According to the Heritage Foundation—which opposes the GOP replacement bill—the market should rule all and there should be Netflix for doctors.
To its critics, Republicans’ Obamacare replacement bill is not just a bad idea, it seems to reveal a dearth of ideas. The impression among some liberals (and even conservatives) is that, given seven years to come up with an alternative to Obamacare, the best the GOP could do was to water down the Affordable Care Act and throw in some personal-responsibility measures for flair.
But in fact, some hardcore conservatives do have pretty radical health-care ideas—they’re just not anything like the American Health Care Act. Over the course of several recent interviews, the Heritage Foundation’s Ed Haislmaier shared his vision for a fully market-based health system, in which people subscribe to their doctors like they would Netflix and low-performing general hospitals get crushed by scrappy, stand-alone specialty practices. Access to doctors and treatments would hinge on whatever the “the market” deemed best, with consumers the kingmakers.
New research on the creatures’ family tree could “shake dinosaur paleontology to its core.”
When I first read Matthew Baron’s new dinosaur study, I actually gasped.
For most of my life, I’ve believed that the dinosaurs fell into two major groups: the lizard-hipped saurischians, which included the meat-eating theropods like Tyrannosaurus and long-necked sauropodomorphs like BrontosaurusYes, Brontosaurus. It’s a thing again. ; and the bird-hipped ornithischians, which included horned species like Triceratops and armored ones like Stegosaurus. That’s how dinosaurs have been divided since 1887. It’s what I learned as a kid. It’s what all the textbooks and museums have always said. And according to Baron, a Ph.D. student at the University of Cambridge, it’s wrong.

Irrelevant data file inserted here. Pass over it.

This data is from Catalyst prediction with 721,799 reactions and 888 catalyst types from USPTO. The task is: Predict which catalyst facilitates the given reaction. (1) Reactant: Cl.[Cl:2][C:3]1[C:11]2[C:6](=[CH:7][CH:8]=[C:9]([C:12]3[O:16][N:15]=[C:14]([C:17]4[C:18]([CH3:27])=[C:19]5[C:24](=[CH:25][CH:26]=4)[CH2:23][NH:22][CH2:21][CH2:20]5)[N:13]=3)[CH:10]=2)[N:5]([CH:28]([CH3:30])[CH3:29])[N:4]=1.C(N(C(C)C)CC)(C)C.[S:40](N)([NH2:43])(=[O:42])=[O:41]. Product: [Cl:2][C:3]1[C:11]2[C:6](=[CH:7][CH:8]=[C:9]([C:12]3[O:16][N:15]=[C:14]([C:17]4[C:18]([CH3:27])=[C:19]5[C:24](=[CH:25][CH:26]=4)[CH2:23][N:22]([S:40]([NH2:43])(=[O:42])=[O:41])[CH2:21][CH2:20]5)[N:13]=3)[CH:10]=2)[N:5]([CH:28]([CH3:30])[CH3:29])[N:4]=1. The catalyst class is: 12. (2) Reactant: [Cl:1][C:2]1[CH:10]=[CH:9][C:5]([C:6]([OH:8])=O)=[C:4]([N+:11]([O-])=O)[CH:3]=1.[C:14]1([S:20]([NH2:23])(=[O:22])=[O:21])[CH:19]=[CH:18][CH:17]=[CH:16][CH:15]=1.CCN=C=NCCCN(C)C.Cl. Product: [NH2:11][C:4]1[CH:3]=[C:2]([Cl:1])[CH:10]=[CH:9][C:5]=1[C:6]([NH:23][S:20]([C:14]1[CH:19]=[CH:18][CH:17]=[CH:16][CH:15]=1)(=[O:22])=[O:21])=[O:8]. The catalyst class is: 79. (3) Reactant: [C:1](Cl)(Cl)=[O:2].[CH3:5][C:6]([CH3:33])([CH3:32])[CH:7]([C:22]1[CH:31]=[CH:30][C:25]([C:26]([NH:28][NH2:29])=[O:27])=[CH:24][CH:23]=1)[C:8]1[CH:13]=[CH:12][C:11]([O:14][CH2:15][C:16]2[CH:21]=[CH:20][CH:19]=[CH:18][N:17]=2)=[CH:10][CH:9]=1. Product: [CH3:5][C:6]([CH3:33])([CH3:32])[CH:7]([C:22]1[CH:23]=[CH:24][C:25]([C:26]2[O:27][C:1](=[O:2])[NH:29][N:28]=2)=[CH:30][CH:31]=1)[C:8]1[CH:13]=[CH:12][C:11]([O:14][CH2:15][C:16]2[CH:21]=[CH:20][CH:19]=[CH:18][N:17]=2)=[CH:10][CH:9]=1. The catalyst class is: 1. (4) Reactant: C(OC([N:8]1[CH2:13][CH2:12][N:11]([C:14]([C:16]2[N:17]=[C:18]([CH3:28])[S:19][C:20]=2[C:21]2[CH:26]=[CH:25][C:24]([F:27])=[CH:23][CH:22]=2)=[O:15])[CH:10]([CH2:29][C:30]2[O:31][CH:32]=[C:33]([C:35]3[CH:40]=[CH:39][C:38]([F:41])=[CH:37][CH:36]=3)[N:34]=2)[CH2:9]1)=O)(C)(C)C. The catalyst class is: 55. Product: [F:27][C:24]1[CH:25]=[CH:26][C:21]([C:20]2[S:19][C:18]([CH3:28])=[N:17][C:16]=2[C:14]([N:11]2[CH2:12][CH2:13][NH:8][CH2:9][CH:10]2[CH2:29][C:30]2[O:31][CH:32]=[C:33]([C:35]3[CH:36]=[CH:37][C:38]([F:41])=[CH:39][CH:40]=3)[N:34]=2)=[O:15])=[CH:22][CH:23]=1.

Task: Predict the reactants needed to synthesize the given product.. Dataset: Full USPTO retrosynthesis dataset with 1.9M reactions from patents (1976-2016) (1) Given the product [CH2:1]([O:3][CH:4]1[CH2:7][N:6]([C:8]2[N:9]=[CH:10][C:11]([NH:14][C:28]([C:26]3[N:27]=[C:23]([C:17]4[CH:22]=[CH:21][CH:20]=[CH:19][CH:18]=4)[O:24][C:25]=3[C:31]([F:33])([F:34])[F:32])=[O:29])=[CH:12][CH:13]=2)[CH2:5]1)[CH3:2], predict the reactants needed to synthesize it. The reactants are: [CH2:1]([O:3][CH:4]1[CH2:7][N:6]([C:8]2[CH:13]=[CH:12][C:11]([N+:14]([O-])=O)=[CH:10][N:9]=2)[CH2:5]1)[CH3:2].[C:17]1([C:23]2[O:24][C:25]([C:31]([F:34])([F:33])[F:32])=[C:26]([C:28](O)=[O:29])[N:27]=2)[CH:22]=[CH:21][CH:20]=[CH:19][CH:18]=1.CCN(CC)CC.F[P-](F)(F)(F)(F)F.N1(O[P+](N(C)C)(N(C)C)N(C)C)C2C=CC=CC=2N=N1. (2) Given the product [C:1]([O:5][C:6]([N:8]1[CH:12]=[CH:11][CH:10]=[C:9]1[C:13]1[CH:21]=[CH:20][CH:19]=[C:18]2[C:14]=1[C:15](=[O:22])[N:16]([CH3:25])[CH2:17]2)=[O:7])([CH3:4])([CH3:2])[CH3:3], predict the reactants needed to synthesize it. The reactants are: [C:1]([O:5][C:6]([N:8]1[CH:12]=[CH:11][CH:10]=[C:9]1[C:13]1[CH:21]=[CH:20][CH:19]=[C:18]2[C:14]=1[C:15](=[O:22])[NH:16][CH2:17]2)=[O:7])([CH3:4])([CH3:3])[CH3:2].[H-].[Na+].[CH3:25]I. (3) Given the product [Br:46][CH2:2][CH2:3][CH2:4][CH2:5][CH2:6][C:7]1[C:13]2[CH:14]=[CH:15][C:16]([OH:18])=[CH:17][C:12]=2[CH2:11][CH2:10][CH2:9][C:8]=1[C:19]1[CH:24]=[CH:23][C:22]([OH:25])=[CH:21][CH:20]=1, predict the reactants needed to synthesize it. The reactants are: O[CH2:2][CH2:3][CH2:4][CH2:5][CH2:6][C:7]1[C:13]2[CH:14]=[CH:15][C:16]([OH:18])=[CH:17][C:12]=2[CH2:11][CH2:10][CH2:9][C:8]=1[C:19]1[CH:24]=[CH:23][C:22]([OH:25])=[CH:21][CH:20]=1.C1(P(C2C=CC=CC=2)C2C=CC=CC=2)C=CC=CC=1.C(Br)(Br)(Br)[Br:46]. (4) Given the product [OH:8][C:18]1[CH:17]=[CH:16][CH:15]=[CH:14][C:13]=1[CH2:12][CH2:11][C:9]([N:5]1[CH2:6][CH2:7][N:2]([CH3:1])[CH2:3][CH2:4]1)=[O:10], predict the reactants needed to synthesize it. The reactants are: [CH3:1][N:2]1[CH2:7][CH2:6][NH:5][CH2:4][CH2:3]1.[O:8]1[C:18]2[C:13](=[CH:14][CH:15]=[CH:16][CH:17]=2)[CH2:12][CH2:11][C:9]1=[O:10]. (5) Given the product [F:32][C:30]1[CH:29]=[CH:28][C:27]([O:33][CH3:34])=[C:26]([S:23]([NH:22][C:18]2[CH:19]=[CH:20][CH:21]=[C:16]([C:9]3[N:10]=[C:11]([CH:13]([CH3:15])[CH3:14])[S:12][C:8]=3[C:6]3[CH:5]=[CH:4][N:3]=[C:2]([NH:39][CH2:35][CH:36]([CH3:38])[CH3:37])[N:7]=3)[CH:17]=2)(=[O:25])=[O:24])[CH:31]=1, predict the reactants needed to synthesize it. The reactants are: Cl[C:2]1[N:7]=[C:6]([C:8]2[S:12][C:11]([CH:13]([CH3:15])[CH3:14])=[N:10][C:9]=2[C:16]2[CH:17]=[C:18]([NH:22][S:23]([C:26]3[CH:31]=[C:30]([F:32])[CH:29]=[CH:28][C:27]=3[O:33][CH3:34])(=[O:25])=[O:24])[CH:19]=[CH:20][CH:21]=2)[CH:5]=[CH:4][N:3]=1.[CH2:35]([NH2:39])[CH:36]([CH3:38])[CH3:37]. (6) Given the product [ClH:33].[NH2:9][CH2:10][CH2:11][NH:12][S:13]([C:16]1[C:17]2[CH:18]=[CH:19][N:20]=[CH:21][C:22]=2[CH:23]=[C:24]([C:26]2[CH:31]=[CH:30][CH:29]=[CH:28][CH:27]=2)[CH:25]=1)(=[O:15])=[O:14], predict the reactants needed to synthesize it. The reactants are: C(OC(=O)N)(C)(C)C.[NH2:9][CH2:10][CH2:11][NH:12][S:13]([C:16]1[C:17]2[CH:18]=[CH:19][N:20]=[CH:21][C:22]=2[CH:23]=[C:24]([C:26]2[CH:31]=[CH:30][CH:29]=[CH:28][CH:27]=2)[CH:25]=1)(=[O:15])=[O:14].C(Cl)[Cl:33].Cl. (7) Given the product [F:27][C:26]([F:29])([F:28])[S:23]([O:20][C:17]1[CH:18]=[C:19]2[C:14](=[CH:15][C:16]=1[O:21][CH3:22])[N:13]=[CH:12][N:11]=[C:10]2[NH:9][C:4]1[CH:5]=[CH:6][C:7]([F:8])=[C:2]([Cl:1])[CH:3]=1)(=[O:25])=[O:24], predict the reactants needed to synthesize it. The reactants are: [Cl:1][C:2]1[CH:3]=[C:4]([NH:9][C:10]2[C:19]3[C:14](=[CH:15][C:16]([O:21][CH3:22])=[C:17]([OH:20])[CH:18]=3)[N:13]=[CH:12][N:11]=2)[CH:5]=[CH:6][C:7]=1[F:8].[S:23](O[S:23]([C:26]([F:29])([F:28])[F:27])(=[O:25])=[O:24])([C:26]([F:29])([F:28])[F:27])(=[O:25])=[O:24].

By thoroughly comparing 74 early dinosaurs and their relatives, Baron has radically redrawn the two major branches of the dinosaur family tree. Defying 130 years of accepted dogma, he splits the saurischians apart, leaving the sauropods in one branch, and placing the theropods with the ornthischians on the other. Put it this way: This is like someone telling you that neither cats nor dogs are what you thought they were, and some of the animals you call “cats” are actually dogs.
Press Secretary Sean Spicer pushed back against CNN’s claim that the FBI has information suggesting Trump associates and Russia may have worked together to undermine Hillary Clinton’s campaign.
White House Press Secretary Sean Spicer on Thursday dismissed a recent CNN report claiming the FBI has information to suggest Trump associates may have worked with Russian operatives in an attempt to undermine Hillary Clinton’s campaign.